His creations were so extraordinary that they were received with acclaim. French royalty ordered and bought them, American women flocked to Paris to view and buy and European aristocracy bought and wore House Of Worth creations.

Empress Eugenie Wearing Charles Worth Dress.
Empress Eugenie Wearing A Charles Worth Dress.

His fashion house had a strict heirarchy of ‘hands’ or employees, a Directrice – or head salesperson who was in charge of selling the clothes – and their skills were second to none.

His garments were extremely expensive, exclusive and completely out of reach of the average woman. They were living works of art.

Realising they needed to safeguard the standards associated with the name couture, Le Chambre Syndicale de la Haute Couture established a set of guidelines. Anyone calling themselves a couture house must adhere to them. These rules were tightened up in 1945 at the close of World War 2 and are still in use today.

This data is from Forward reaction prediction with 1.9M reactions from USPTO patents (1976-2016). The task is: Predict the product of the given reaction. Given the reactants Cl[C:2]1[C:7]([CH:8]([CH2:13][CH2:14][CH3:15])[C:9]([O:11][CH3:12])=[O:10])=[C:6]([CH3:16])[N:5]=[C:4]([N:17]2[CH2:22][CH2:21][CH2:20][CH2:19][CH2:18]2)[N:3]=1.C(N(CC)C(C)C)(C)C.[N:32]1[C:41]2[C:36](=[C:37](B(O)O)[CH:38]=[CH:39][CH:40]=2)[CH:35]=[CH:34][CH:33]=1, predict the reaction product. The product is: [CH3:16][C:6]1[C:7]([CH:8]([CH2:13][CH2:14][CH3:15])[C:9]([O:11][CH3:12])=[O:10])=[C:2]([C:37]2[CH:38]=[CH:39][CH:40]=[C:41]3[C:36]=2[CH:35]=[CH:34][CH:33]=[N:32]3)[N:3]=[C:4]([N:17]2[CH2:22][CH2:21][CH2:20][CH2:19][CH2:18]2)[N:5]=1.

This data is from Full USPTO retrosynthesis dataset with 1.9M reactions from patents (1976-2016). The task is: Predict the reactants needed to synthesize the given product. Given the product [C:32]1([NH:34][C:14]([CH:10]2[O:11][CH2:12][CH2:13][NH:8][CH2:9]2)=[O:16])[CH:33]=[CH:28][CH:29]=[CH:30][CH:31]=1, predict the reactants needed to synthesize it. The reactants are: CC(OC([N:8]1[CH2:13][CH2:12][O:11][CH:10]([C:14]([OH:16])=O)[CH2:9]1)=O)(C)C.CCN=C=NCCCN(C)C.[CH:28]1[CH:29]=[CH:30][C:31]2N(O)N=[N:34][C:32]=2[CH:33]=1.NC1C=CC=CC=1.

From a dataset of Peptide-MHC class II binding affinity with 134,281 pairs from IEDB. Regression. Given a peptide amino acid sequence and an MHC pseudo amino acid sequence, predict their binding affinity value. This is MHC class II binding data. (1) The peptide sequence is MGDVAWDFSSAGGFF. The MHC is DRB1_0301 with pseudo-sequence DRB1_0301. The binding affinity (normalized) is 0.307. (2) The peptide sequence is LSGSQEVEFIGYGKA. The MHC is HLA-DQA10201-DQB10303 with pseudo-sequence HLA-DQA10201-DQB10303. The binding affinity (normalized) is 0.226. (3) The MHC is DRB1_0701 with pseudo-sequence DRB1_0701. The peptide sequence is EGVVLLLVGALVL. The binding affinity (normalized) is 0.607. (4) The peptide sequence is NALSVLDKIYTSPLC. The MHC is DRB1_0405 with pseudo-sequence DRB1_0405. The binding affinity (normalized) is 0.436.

Parisian fashion held the world in it’s hands. By the 1900s it was simply the center of fashion worldwide.

But Britain wasn’t forgotten – it had its own couturiers too.

Based in London the work of Digby Morton, Norman Hartnell, Bianca Mosca, Hardy Amies and Edward Molyneux established British fashion in the international marketplace.

In 1941 they became the founder members of the Incorporated Society of London Fashion Designers – or IncSoc. These designers were asked to create patterns for Utility clothing under the clothes rationing scheme in World War 2. The results of the CC41 designs have remained in the British consciousness since.

Utility Clothing Image Courtesy IWM London.
Utility Clothing Image Courtesy IWM London.

They used quintessential British tailoring skills to create a wardrobe that was simple, understated and elegant. With the Utility scheme for the first time couture creations were entirely within reach of the British public.